I try not to watch videos that extremely socially maladjusted people have recorded of themselves crying in their cars. They seem to go viral too often. And too often, the subjects are women: women who earnestly believe that abortion is fundamental to female flourishing. Women whose nature has been thwarted, disassembled, and denied by a political environment that opposes family formation in every imaginable way. Women whose consumption of spiritually subversive content on the internet is so out of control that they think public demonstrations of extreme emotional incontinence count as a legitimate form of discourse.
A person could spend all day on the internet, entertaining himself with the spectacle of widespread mental illness and antisocial ugliness, especially among woke women. One would never want for material. But delighting in their misery is neither charitable nor productive.
However detestable, these women are deeply pitiable. Their vitriol says far more than they imagine; they are hurting.
A series of viral videos is not the only indication that women are not OK. Statistical analysis indicates ever-increasing mass singleness, loneliness, mental illness, prescription drug abuse, alcoholism, obesity, and chosen infertility among American females.
A healthy regime, seeing widespread insanity among its women, would wonder... why? If the regime could not answer why, it might attempt to answer so what? Or propose a way to respond, at least. Ours does none of that. The American regime refuses to recognize female suffering as such, in part because it refuses to politically distinguish between men and women. Our stubborn refusal renders us incapable both of identifying and addressing the problem.
Instead we labor under the liberal delusion that human beings are merely “individuals”: irreducible atomic units, indistinguishable from (and equal to) one another in the drive to survive on an individual basis. To regard a human person as an individual is to make people into abstractions, whose choices can only be legitimately analyzed and understood in a material or economic sense. Everything in America reduces along these lines. Sex, culture, friendship, religion, political affiliation, “gender identity”: all of these become matters of notional value and arbitrary choice in the liberal landscape.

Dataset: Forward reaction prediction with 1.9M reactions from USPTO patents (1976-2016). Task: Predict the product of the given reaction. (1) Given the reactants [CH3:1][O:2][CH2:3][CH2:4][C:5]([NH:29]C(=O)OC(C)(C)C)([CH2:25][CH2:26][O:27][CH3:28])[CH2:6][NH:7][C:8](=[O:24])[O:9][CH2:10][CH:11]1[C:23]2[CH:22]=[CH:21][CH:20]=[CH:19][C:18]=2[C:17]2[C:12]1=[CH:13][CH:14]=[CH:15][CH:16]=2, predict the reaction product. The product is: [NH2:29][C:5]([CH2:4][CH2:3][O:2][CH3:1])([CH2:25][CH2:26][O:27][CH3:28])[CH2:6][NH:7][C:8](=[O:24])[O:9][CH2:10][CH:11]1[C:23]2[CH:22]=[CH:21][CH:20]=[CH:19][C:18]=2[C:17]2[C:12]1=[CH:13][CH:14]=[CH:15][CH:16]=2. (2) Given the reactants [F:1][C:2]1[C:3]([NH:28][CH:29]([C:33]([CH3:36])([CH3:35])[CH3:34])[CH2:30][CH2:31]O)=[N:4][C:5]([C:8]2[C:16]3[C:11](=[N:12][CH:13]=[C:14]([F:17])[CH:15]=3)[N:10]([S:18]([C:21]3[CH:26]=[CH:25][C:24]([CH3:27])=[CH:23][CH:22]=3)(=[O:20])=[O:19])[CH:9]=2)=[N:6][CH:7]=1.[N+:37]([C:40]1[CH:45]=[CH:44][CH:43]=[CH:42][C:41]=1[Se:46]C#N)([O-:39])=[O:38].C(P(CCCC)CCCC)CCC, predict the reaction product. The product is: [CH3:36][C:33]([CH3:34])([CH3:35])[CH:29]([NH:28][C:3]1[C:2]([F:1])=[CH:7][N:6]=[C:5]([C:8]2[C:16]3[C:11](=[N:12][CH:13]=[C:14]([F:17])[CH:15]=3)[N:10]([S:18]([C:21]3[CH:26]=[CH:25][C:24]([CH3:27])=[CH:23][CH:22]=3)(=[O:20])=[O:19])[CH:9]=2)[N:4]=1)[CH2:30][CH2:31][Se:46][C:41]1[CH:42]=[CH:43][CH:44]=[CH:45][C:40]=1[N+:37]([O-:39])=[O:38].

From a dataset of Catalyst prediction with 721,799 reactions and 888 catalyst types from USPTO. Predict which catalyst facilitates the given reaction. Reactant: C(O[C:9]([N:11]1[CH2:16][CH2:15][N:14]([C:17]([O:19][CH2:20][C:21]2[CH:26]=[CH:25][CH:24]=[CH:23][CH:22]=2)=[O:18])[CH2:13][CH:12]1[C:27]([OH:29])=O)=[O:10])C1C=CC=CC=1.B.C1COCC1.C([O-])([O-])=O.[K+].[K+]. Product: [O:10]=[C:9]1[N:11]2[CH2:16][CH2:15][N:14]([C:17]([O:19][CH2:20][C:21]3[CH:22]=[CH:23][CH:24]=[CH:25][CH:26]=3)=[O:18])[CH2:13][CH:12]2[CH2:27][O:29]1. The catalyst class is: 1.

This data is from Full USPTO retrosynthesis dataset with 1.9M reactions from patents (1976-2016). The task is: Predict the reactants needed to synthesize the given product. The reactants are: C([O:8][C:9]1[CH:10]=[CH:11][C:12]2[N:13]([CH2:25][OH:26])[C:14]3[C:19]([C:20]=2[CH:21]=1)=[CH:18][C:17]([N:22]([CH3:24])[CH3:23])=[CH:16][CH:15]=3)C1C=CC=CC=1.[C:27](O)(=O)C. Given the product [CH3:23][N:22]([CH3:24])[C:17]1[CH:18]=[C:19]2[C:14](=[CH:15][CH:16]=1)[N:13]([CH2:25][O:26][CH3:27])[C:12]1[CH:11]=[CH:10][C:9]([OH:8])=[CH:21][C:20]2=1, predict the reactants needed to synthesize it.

When human relations degenerate to contractual, transactional, and infinitely fungible ties, serving no higher purpose other than immediate utility or preference, women suffer uniquely. Not, I stress, more or less than men, but uniquely. In “The Ethos of Women’s Professions,” Edith Stein wrote, “abstraction in every sense is alien to the feminine nature. The living and personal to which her care extends is a concrete whole and is protected and encouraged as a totality; this does not mean that one part is sacrificed to another, not the mind to the body or one spiritual faculty at the expense of others.”
How can a creature, oriented mind, body, and soul toward the creative vocation of motherhood, survive in a world that regards all of her natural tendencies as superfluous, strips them of their holistic value, and subjugates them to the demands of the market?
The damage of woman-as-bloodless-abstraction is clear in the “sexual marketplace” as well as the workplace. Women’s immediate utility in the former is as an elaborate masturbation machine for men. In order to play along with the dominant dating scene of the day, women must neatly separate their emotional lives from their physical being. In the workplace, this principle of immediate utility requires a woman to suppress her biological imperatives indefinitely. Again, she must divide her creative life from her natural desires. In both examples, she may be disposed of at any point. This constant fracturing of her identity, compounded by the persistent threat of abandonment and impermanence, is especially psychologically traumatic for women.
Is it any wonder women have gone completely insane?
Ironically, the Terminally Online girls crying about Ruth Bader Ginsberg on Twitter owe much of their predicament to her for helping to instantiate this radically distorted view of the human person into law. Women have been working against nature ever since, and we aren’t any better for our effort. We aren’t even richer for it. Our labor is as cheap as our dignity. Millions of failed relationships and dead babies later, too many of us wish we’d never been born.
This article has been republished with permission from American Greatness.
Helen Roy is a D.C. and Carolinas-based consultant and writer.